the profit-maximizing quantity can never occur where marginal revenue is negative. so revenue would increase. the firm will always choose an output where MR is positive. . Explain why a monopolist will always produce a quantity at which the demand curve is elastic. If the firm produced a quantity for which demand was inelastic. Therefore. Marginal costs are positive for any level of output. MR2. Because a firm maximizes profit where marginal cost equals marginal revenue. A profit maximising firm will always set MC=MR. quantity would fall by a smaller percentage than the rise in price. and marginal cost is never negative. Thus the firm should keep raising its price until profits are maximized. (Hint: if demand is inelastic and the firm raises its price. Define natural monopoly. 3. Increasing quantity requires a greater percentage reduction in price. marginal revenue is negative. As the diagram below shows. This means a decrease in output will increase revenue. total revenue cannot be maximised when MR<0. What does the size of a market have to do with whether an industry is a natural monopoly? Natural monopoly exists when a single firm can produce the entire market output at a lower cost than would be possible if there were several firms in the market. At that point it is no longer a natural monopoly. so profit would be higher. the firm would have higher revenue and lower costs. it can never be on the inelastic portion of the demand curve. Thus. so revenue declines. Because costs would decrease at a lower quantity. then if the firm raised its price. another way to see this is to note that on an inelastic portion of the demand curve. which must happen on an elastic portion of the demand curve.c. Consider output Q2. As a market grows. it may become large enough that two or more firms can survive in the industry. Hence. to maximise profit. Marginal revenue at this output. Total revenue can only be maximised when MR=0. what happens to total revenue and to total costs?) A monopolist always produces a quantity at which demand is elastic. 4. and so TR is not maximised. is less than zero.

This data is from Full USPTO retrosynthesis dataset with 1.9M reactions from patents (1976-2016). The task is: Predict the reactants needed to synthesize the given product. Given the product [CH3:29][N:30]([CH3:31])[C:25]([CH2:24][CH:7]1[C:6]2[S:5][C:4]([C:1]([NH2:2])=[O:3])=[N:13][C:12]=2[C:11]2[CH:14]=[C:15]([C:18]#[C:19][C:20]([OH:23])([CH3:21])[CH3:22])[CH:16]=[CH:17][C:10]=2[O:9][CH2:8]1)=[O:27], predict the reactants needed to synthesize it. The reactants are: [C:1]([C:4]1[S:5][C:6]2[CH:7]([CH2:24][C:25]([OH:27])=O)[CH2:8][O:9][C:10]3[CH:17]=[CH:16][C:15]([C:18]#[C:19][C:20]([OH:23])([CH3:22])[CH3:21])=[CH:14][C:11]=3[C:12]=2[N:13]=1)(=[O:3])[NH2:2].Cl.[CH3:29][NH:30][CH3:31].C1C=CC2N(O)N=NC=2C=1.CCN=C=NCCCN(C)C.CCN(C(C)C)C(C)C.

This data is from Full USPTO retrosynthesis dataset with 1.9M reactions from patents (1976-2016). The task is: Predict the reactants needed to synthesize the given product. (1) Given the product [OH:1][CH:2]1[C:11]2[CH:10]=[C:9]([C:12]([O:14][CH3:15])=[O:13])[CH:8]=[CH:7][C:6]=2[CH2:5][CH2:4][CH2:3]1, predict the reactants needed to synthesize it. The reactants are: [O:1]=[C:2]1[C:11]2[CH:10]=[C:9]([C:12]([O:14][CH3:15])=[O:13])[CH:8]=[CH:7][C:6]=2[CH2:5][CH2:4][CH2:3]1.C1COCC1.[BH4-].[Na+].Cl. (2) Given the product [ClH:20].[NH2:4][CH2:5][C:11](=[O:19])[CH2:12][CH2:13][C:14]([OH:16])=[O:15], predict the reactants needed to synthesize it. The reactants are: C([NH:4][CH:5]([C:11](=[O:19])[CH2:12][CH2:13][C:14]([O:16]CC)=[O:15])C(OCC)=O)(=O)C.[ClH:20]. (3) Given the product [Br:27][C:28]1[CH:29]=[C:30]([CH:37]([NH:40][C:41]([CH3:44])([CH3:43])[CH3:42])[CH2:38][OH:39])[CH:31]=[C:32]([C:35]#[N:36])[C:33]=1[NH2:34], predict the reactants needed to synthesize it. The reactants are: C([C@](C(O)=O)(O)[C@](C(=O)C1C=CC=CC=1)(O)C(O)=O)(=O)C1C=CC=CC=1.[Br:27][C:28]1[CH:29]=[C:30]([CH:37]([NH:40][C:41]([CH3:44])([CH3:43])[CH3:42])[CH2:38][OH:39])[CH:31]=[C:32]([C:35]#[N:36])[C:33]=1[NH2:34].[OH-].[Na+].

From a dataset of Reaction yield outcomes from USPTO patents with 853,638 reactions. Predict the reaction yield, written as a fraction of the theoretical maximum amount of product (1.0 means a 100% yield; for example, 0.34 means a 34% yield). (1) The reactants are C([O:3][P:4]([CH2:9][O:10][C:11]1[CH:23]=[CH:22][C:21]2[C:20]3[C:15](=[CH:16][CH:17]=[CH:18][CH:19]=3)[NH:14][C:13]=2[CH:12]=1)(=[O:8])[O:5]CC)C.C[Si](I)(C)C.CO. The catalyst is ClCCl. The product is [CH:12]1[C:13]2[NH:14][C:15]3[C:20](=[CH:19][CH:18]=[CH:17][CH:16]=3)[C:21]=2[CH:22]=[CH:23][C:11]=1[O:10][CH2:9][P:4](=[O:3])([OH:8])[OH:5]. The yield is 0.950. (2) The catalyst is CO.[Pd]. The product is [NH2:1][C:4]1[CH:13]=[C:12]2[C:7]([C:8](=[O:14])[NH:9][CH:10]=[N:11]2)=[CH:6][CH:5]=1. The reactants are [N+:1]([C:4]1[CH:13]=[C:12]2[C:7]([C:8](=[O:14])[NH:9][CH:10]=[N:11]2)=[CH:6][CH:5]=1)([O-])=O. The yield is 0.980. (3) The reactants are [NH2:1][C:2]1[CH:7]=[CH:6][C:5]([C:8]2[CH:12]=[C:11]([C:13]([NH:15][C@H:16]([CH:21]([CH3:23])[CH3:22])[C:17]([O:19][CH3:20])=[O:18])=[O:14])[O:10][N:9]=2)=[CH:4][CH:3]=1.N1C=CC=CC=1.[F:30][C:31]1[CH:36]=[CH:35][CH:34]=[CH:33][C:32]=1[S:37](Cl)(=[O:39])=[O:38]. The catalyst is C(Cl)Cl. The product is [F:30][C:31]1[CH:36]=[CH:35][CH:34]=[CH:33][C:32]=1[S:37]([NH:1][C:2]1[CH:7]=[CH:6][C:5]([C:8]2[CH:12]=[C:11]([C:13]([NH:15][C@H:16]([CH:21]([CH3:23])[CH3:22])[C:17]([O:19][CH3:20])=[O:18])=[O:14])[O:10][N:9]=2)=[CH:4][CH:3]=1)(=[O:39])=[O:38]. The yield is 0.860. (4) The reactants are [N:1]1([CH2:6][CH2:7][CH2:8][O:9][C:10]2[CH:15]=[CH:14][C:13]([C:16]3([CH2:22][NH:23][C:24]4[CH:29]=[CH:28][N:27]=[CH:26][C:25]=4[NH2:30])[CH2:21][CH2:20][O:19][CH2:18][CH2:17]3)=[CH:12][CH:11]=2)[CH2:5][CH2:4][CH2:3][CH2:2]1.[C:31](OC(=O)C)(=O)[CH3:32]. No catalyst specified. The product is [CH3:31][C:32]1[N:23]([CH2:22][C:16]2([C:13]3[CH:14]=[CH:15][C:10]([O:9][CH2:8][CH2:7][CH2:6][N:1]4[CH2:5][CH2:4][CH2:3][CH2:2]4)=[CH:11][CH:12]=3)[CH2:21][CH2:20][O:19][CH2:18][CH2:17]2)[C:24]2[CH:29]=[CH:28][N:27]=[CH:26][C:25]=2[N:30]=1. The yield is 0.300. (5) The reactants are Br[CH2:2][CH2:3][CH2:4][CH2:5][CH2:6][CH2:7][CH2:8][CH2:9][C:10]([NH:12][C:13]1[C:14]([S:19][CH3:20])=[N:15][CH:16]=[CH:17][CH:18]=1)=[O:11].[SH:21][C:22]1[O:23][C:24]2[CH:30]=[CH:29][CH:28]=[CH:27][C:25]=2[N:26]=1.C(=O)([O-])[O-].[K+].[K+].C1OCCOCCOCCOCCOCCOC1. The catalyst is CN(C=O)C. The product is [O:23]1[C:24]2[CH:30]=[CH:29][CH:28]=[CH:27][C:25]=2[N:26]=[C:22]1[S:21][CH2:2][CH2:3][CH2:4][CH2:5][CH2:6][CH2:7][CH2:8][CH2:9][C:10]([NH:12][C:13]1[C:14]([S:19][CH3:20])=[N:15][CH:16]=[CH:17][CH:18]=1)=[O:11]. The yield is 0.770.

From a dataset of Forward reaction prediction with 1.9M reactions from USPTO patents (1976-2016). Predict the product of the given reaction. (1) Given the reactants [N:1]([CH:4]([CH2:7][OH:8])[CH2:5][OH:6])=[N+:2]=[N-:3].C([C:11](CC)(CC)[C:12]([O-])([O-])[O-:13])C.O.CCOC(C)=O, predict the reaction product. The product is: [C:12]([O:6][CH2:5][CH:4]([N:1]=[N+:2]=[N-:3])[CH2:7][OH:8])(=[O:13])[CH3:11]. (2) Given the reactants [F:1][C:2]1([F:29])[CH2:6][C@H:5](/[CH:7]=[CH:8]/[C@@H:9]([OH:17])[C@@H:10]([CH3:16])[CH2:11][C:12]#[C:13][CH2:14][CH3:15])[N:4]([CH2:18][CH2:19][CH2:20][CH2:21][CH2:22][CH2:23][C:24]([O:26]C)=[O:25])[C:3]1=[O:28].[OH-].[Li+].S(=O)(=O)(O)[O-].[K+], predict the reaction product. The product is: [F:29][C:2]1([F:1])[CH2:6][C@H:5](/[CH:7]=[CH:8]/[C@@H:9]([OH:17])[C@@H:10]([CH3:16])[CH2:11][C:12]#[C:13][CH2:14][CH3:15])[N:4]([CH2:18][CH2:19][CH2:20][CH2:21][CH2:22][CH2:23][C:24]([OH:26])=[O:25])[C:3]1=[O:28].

free entry and exit. c. monopolistic or monopolistically competitive. c. f. g. strawberry jam – monopolistic competition – many producers. d. mains sewerage – monopoly – one producer. g. b. relatively free entry and exit. Classify the following markets as perfectly competitive. differentiation by brand. no product differentiation. wooden HB pencils bottled water cola copper local telephone service strawberry jam lipstick There is no definite answer to this question. Perfectly competition. free entry and exit. a. free entry and exit. e.5. high barriers to entry because of massive fixed costs. wooden HB pencils – perfect competition – many producers. . free entry and exit. differentiation by brand. b. d. bottled water – monopolistic competition – many producers. e. lipstick – monopolistic competition – many producers. monopoly and monopolistic competition are economic models rather than classifications for real world industries. cola – oligopoly – there are only a few firms that control a large portion of the market. differentiation by brand. no product differentiation. but the model that most closely resembles each of these markets is as follows: a. copper – perfect competition – many producers. and explain your answers. f.